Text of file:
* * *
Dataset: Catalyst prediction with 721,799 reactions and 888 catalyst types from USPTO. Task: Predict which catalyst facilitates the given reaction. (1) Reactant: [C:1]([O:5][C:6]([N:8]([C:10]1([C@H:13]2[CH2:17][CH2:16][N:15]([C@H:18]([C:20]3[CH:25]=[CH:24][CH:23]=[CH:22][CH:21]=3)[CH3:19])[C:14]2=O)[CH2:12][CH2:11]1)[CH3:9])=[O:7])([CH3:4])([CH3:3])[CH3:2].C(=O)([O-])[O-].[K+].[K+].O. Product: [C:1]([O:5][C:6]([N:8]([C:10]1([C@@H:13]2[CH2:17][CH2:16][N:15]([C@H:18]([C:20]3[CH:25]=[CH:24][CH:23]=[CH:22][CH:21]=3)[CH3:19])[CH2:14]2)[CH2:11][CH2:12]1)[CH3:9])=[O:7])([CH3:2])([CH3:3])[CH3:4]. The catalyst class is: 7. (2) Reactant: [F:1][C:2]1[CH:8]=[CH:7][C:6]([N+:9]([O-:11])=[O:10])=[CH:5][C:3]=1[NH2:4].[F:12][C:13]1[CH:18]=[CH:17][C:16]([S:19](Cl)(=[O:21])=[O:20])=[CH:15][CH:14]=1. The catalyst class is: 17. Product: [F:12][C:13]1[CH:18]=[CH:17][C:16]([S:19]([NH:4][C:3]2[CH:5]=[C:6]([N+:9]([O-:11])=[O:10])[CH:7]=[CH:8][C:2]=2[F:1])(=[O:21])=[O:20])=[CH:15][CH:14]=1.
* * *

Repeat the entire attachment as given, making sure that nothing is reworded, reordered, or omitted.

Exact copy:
Dataset: Catalyst prediction with 721,799 reactions and 888 catalyst types from USPTO. Task: Predict which catalyst facilitates the given reaction. (1) Reactant: [C:1]([O:5][C:6]([N:8]([C:10]1([C@H:13]2[CH2:17][CH2:16][N:15]([C@H:18]([C:20]3[CH:25]=[CH:24][CH:23]=[CH:22][CH:21]=3)[CH3:19])[C:14]2=O)[CH2:12][CH2:11]1)[CH3:9])=[O:7])([CH3:4])([CH3:3])[CH3:2].C(=O)([O-])[O-].[K+].[K+].O. Product: [C:1]([O:5][C:6]([N:8]([C:10]1([C@@H:13]2[CH2:17][CH2:16][N:15]([C@H:18]([C:20]3[CH:25]=[CH:24][CH:23]=[CH:22][CH:21]=3)[CH3:19])[CH2:14]2)[CH2:11][CH2:12]1)[CH3:9])=[O:7])([CH3:2])([CH3:3])[CH3:4]. The catalyst class is: 7. (2) Reactant: [F:1][C:2]1[CH:8]=[CH:7][C:6]([N+:9]([O-:11])=[O:10])=[CH:5][C:3]=1[NH2:4].[F:12][C:13]1[CH:18]=[CH:17][C:16]([S:19](Cl)(=[O:21])=[O:20])=[CH:15][CH:14]=1. The catalyst class is: 17. Product: [F:12][C:13]1[CH:18]=[CH:17][C:16]([S:19]([NH:4][C:3]2[CH:5]=[C:6]([N+:9]([O-:11])=[O:10])[CH:7]=[CH:8][C:2]=2[F:1])(=[O:21])=[O:20])=[CH:15][CH:14]=1.